The Training Begins

I’ve been pretty busy over the last couple of weeks and got a bit behind in the what I’ve been doing sort of posts, so hopefully over the next few days there will be a bit of catching up!

In September my friend and I are walking St Cuthberts Way, a 62 mile walk from Melrose in the Scottish Borders to Lindisfarne, a little island off the Northumberland coast, it has a causeway you can use to walk to the island if you time it right with the tides! It sounds a lovely walk, through beautiful countryside, and hopefully not too strenuous. We’re taking a week to walk it, some short days, some longer days. We’re getting pretty excited!

This will be about the 6th walk we’ve done together, so far they’ve all been in Yorkshire or the Lakes, so not too far to travel. We’re spreading our wings a bit this time. Here in the UK there are quite a lot of official long distance walks, a lot of them are route marked, most of them are also marked on the Ordnance Survey maps. I was amazed recently at a talk by the Yorkshire Shepherdess who lives in the middle of nowhere but on the route of the Pennine Way (which I think is the oldest long distance walk) that approximately 12,000 people walk all or part of it each year. This means that many of the B&B’s and farms are geared up for walkers, when we walked the Dales Way a couple of years ago, it was really hot, many farmers had ice boxes with bottles of water in and an honesty box.

Although we do a walk each year, we don’t do much to keep our fitness up afterwards, so we always have to start training walks a few months before. We officially started our training regime a couple of weeks ago! We always put a load of dates for walks in our diaries as otherwise the weeks go by with no walking!

We started off with a 5 mile walk round Otley Chevin. The Chevin is the hill behind our house, it’s all part of a huge moor called Rombalds Moor, which includes Ilkley Moor if you heard of the song On Ilkl’a Moor baht ‘hat.

The Chevin is now managed forestry, with lots of footpaths, it’s great for dog walking as you can walk miles with the dogs off the lead. We did a big loop to take in both sides of the Chevin. From the top you get a great view of Otley, our house is in the trees down to the left.

Running from east to west along the side of one of the paths is a long row of standing stone slabs. It’s always fascinated me. It’s known as the Vacca Wall, it’s obviously very ancient, but it seems a bit unclear what it was for. Vacca is supposed to relate to cows, so it’s thought it may be to keep cows safe from predators.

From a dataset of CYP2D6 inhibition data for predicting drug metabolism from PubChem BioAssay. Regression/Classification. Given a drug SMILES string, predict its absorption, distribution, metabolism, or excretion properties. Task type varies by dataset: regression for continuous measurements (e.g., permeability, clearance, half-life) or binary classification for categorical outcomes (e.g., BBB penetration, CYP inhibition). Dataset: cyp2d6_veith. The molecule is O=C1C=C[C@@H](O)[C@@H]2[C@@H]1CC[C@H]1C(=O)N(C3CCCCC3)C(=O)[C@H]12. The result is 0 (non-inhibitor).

On the top of the Chevin there’s a rocky area known as Surprise View, and the view on a good day is amazing. It was pretty clear when we were there and we could just make out the White Horse of Kilburn, which is about 40 miles away on the edge of the North Yorkshire Moors. Ok, it was just a white splodge, but we could make it out! Unfortunately there is little point taking a photo of a tiny white splodge, so you just have to believe me!

Walks on the Chevin tend to involve a lot of up and down, so we were pretty pleased how the first days training went.

About craftycreeky

I live in a busy market town in Yorkshire with my husband, kids, dogs and chickens. I love trying new crafts, rediscovering old ones, gardening, walking...anything creative really I started this blog after my New Year resolution worked so well. My resolution (the first one I've ever kept!) was to post a photograph of my garden on Facebook every day. My hope was that I would then see what was good in the garden and not just weeds and work, which was my tendency. The unexpected side-effect was that I have enjoyed many more hours in the garden. I am hoping that 'The Crafty Creek' will have the same effect. Happy creating!
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12 Responses to The Training Begins

  1. Your upcoming walk sounds lovely. September is often a really nice time of year weather wise and quieter too. Your destination of the Northumberland coastline is one of my favourite places, with miles of beautiful beach and great big skies and often hardly another soul around. Enjoy!

    Liked by 1 person

  2. nanacathy2 says:

    I believe you! It’s such a landmark as you come North isn’t it. Thanks for sharing your walk and I love that 5miles is the starting point for training!

    Liked by 1 person

  3. tialys says:

    Having flung yourself through the air going ape, this should hold no fears for you. Do you take your dog(s) with you on your training walks?

    Liked by 1 person

    • craftycreeky says:

      Thanks Tialys, our dogs are too old, but even when they were younger we didn’t, it causes problems with B&B’s and Rosie was too big for many stiles and too heavy to carry over!

      Like

  4. Laura says:

    Your walks sound so pleasant and serene…great for the soul, as well as the body! Wish I could accompany you!

    Liked by 1 person

  5. claire93 says:

    Hope the weather is good for you. Not too hot!

    Liked by 1 person

  6. kathyreeves says:

    What a great adventure!

    Liked by 1 person

  7. 62 miles – that is an impressive walk! Looks like you will come across some amazing countryside and vistas judging by the photos you posted 🙂

    Liked by 1 person

  8. Catherine says:

    Good luck with the training! That is certainly a long walk if you ask me. It sounds beautiful though. I look forward to seeing the beautiful photos!

    Liked by 1 person

  9. KerryCan says:

    I didn’t envy the Go Ape adventure but this I envy!

    Liked by 1 person

  10. rosejasm says:

    Fabulous – as an ex DofE leader (I’m sure I’ll go back to it when my babies are older!) I salut you! One day I would love to do the wolds way and the Lithwaite walk

    Like

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